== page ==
Change is prolific in organizations’ IT environments. Hardware assets change. Software programs change. Configuration states change. Some of these modifications are authorized insofar as they occur during a patch cycle; some cause concern by their unexpected nature.
Organizations commonly respond to such dynamism by investing in asset discovery and secure configuration management (SCM). These foundational controls allow companies to track their devices and monitor those products’ configurations. Even so, companies are left with an important challenge: reconciling change in important files.
For that challenge, enterprises turn to file integrity monitoring.
Otherwise known as change monitoring, file integrity monitoring (FIM) is a foundational control that involves examining files to see if and when they change, how they change, who changed them, and what can be done to restore those files if those modifications are unauthorized. Companies can leverage the control to supervise static files for suspicious modifications such as adjustments to their IP stack and email client configuration. As such, FIM is useful for detecting malware as well as achieving compliance with regulations like the Payment Card Industry Data Security Standard (PCI DSS).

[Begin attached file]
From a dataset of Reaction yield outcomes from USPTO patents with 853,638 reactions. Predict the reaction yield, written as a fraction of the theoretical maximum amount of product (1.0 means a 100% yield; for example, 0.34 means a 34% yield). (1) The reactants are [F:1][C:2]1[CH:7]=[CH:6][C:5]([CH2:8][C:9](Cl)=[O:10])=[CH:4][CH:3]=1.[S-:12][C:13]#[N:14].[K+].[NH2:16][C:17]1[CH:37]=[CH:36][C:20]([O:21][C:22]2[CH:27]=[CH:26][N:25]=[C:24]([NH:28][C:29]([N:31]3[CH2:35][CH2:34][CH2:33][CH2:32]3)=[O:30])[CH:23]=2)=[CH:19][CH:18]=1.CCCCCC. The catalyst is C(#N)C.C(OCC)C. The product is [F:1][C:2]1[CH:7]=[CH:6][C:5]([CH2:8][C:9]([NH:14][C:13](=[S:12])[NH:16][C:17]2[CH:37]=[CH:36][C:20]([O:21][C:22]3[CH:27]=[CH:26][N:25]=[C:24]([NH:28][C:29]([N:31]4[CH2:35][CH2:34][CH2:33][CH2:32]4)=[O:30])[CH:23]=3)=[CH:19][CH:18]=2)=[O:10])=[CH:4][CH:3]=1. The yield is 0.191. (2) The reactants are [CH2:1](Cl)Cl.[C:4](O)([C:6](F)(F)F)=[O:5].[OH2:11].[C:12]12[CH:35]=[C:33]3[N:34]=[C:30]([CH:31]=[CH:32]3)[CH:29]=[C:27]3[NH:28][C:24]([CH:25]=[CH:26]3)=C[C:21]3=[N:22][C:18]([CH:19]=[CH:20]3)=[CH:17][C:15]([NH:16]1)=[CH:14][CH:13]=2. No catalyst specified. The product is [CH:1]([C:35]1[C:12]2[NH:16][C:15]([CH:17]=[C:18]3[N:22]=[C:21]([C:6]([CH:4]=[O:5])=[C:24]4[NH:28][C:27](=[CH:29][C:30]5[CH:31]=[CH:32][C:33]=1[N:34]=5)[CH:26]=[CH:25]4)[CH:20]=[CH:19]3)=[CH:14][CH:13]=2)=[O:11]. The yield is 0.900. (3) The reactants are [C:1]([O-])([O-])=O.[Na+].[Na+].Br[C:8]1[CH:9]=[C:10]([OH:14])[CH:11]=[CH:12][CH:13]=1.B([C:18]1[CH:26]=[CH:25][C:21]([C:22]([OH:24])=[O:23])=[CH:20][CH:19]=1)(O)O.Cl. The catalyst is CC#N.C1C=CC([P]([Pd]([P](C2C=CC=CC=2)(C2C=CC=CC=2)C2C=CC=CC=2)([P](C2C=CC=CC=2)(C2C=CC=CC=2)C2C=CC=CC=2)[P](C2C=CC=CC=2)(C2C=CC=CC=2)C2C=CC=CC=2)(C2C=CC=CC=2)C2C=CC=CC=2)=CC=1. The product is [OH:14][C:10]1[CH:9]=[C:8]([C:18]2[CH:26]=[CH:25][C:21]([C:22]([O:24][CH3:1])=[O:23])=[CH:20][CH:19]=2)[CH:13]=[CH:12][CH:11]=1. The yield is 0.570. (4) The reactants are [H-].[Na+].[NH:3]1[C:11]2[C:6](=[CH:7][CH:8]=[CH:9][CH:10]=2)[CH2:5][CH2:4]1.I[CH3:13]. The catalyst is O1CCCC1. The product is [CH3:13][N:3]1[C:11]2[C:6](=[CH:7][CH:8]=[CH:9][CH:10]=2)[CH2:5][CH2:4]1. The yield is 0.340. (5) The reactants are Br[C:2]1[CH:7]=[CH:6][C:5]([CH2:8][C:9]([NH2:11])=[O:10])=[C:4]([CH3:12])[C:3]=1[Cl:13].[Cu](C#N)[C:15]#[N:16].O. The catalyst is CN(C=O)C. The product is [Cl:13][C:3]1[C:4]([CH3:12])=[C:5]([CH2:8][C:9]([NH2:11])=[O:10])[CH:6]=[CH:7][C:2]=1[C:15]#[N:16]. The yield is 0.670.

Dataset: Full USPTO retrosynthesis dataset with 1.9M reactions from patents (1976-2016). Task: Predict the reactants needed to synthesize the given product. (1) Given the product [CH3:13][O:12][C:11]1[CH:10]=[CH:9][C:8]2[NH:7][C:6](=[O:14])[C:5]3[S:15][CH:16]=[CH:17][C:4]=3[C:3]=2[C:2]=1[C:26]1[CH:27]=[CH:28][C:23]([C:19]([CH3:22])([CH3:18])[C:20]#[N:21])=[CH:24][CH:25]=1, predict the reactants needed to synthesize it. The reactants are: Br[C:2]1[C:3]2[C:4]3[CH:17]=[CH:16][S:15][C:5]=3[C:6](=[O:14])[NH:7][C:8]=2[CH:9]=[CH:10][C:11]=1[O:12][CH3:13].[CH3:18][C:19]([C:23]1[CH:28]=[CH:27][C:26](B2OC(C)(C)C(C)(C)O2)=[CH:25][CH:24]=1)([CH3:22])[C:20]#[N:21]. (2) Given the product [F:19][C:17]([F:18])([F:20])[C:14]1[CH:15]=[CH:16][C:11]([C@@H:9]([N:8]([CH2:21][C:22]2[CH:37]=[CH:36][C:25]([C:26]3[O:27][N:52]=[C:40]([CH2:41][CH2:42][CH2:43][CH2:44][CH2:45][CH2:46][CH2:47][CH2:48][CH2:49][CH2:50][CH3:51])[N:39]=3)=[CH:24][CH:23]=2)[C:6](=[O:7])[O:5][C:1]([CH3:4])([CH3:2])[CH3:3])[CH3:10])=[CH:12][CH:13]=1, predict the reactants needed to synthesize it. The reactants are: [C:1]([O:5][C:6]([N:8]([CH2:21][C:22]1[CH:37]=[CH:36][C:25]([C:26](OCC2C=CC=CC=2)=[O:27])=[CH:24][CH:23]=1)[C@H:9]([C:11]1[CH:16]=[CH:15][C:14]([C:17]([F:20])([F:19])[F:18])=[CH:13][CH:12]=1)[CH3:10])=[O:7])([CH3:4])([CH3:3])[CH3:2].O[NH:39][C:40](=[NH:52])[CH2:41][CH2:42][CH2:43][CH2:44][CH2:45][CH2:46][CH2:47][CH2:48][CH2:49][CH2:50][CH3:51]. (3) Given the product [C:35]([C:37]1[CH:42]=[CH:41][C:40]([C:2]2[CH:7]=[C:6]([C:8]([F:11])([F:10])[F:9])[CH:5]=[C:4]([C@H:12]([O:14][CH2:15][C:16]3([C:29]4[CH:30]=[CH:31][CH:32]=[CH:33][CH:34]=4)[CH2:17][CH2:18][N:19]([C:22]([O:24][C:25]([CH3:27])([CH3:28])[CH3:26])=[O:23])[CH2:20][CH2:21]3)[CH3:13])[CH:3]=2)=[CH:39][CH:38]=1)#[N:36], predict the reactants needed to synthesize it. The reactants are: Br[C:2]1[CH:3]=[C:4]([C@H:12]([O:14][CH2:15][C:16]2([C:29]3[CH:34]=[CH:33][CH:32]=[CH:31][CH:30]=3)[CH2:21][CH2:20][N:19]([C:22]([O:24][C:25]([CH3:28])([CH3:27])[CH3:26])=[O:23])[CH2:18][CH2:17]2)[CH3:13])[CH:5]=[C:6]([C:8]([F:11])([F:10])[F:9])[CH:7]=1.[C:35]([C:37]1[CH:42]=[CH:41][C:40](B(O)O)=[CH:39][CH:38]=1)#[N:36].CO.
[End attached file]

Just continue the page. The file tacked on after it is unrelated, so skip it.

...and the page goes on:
There are five steps to file integrity monitoring. These are as follows:
- Setting a policy: FIM begins when an organization defines a relevant policy. This step involves identifying which files on which computers the company needs to monitor.
- Establishing a baseline for files: Before they can actively monitor files for changes, organizations need a reference point against which they can detect alterations. Companies should, therefore, document a baseline, or a known good state for files that will fall under their FIM policy. This standard should take into account version, creation date, modification date, and other data that can help IT professionals provide assurance that the file is legitimate.
- Monitoring changes: With a detailed baseline, enterprises can proceed to (Read more...)
This is a Security Bloggers Network syndicated blog post authored by David Bisson. Read the original post at: The State of Security